Around back, the SportWagen receives its own sheet metal and taillights that are tenfold more appealing than the old Jetta wagon. The taillamps festooned to the rear of the Jetta were quite rounded off and lacked even a modicum of personality. The new SportWagen says, “Yes, I’m practical, but I’m oh-so sharp at the same time.”
From the side, the SportWagen does the long-roof body style justice by keeping the D-pillar fairly upright and the lines as simple and cohesive as possible. This is no Cadillac CTS-V Sport Wagon and it shouldn’t pretend to be. The bright, deep shade of Silk Blue Metallic paint is enough to call attention to this long-wheelbase Golf. Other than the color, the Golf makes no sporting boasts, though the wheels are a tad much.
Inside is the same as any other Golf — good materials, well-planned design, simple dials, decent controls, all wrapped around a cheap infotainment display with crummy navigation and limited media input options — but more on that later.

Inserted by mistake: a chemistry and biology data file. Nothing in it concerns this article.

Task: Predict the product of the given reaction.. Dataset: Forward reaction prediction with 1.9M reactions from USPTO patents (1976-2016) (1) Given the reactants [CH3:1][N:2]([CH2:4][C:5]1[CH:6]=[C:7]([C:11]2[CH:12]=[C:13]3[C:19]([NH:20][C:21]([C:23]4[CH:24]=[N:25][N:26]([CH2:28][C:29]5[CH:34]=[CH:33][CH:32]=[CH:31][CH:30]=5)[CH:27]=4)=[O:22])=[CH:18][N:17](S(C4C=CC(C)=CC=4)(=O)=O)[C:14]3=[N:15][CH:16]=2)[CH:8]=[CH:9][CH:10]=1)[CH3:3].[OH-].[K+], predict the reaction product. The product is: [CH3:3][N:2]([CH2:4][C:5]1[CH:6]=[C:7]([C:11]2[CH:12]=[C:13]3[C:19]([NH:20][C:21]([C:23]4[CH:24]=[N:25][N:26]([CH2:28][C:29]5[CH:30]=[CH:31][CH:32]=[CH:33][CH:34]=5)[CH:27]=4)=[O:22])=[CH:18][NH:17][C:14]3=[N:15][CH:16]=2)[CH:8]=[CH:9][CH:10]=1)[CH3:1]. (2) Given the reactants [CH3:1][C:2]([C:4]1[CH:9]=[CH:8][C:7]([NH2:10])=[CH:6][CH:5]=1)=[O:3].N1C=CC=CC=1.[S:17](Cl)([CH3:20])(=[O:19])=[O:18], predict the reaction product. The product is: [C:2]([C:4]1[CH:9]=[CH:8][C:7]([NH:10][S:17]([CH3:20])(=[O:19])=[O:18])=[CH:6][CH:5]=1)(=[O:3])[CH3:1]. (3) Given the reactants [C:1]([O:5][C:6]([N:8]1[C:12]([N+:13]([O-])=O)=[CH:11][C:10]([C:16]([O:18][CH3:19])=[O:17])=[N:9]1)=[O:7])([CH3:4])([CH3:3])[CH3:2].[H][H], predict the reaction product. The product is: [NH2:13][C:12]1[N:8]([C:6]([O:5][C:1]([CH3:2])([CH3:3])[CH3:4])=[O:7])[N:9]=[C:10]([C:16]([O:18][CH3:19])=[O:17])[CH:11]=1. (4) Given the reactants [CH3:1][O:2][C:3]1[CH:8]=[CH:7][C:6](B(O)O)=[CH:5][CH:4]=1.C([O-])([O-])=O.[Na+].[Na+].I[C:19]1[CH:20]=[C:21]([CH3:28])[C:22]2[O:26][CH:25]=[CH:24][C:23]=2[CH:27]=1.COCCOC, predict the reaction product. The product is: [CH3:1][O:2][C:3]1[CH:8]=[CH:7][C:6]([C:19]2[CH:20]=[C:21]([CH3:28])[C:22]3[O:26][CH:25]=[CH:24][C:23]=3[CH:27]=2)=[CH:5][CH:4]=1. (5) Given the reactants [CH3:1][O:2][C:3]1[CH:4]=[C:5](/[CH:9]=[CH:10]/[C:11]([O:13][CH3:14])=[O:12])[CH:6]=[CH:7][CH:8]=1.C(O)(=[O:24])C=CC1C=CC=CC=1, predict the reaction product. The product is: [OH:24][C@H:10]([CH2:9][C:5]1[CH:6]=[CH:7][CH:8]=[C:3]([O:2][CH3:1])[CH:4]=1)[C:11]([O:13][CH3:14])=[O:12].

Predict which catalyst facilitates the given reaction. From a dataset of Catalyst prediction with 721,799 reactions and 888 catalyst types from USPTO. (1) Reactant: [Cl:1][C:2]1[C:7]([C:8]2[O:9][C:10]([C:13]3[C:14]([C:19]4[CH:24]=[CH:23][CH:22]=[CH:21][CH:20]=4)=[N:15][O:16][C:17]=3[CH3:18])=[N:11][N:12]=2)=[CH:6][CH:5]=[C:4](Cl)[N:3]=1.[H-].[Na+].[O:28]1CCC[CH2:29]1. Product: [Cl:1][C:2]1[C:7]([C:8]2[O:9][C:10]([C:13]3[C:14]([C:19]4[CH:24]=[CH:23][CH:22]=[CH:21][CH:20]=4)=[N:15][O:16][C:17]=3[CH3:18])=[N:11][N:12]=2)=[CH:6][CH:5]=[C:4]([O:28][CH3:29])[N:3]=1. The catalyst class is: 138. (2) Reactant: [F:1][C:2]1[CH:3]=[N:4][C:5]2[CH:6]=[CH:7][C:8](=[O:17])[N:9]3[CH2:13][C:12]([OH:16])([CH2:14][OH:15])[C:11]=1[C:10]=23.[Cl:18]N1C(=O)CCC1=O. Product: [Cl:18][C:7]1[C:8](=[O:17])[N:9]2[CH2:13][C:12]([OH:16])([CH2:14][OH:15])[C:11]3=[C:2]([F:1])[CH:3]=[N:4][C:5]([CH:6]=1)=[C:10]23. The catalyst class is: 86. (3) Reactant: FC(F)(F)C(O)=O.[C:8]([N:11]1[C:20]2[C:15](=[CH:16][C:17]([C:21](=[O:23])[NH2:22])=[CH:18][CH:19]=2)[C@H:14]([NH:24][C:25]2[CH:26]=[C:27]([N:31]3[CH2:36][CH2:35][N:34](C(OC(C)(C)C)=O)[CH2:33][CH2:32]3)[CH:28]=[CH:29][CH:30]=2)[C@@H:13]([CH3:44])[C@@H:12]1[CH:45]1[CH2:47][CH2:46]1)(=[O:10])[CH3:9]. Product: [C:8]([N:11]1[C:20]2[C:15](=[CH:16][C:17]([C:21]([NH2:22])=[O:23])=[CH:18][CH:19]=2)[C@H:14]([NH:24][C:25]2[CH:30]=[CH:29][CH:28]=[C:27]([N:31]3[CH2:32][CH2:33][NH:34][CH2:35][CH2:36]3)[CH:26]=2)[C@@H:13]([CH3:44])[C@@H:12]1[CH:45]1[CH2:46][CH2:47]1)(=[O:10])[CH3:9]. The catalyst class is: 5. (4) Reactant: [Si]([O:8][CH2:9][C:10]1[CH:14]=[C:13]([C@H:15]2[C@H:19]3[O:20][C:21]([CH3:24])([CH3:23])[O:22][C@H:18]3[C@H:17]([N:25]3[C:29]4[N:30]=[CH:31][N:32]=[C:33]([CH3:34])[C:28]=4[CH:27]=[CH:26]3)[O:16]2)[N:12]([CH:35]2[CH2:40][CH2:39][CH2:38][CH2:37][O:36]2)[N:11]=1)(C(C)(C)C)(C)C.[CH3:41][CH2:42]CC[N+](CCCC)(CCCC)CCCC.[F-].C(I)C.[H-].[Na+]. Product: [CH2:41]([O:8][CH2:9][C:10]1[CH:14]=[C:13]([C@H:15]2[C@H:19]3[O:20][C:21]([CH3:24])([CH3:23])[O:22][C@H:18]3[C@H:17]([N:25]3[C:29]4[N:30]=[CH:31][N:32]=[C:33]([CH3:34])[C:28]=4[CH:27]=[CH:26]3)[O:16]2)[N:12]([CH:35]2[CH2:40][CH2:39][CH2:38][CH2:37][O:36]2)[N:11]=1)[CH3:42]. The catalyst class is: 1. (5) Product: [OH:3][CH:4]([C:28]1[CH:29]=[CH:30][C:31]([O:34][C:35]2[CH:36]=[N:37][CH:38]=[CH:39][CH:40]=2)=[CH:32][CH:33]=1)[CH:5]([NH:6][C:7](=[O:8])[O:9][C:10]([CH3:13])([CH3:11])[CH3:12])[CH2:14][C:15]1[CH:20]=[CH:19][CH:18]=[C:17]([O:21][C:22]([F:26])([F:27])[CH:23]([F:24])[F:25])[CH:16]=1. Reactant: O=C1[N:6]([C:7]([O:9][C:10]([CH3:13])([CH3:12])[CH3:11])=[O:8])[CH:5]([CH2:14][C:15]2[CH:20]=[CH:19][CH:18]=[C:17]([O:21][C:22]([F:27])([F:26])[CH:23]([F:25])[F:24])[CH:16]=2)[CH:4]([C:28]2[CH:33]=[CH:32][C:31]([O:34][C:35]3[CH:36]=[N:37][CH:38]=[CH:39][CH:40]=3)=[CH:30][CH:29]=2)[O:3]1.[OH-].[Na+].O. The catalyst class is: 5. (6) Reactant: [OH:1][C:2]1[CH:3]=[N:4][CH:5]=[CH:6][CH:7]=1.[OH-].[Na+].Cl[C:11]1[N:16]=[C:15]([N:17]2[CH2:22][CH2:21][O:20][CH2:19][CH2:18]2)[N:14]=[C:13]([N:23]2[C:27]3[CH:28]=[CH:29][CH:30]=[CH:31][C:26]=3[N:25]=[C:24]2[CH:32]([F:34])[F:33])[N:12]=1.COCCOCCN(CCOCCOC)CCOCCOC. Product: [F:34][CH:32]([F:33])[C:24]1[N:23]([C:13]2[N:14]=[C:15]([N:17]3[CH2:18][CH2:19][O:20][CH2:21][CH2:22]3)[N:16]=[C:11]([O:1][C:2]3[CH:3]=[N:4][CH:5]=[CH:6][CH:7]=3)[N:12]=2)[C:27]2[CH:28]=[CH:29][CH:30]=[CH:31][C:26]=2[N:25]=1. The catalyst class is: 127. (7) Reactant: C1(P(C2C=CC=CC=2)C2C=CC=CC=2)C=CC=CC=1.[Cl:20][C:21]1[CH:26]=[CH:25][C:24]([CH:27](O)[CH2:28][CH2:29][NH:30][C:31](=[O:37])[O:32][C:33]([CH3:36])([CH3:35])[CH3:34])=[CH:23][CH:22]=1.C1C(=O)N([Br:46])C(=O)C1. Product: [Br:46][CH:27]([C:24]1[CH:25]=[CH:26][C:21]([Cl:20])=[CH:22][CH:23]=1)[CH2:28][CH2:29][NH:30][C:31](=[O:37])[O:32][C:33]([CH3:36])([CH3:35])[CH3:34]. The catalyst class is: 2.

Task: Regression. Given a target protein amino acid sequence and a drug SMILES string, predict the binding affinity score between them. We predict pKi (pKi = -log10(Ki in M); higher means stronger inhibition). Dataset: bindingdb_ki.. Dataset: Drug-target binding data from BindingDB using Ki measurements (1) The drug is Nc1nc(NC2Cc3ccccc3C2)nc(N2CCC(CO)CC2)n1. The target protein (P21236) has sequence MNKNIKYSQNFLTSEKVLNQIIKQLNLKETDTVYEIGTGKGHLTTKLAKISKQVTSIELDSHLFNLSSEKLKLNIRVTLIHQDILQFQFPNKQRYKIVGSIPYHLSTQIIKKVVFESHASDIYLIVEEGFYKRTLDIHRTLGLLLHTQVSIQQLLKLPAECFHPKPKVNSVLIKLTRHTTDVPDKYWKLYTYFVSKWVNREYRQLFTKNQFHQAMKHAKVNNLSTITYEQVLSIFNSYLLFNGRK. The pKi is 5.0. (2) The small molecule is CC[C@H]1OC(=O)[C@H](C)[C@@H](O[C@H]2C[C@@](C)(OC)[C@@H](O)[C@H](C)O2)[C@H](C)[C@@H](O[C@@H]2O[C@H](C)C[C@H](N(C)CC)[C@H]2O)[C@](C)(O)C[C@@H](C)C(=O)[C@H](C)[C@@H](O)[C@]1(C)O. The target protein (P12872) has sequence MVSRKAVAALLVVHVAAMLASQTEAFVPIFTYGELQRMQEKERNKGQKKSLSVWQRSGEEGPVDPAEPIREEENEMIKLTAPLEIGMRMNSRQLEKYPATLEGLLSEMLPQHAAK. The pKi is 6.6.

When you run through a new car every week and have to wash each one, you notice some cars are much, much easier to keep tidy than others. The SportWagen only asked for a simple microfiber cloth to bring luster to the shiny plastic bits and dusting the remaining dash was a breeze.
The instrument panel is clear and easy to read — thank you, Volkswagen, for getting rid of the stupid, retina-searing blue lighting accents that left ghosts in our vision — and the driving position was perfect for my 6-foot-1-inch frame. The seats are comfortable but nothing to write home about.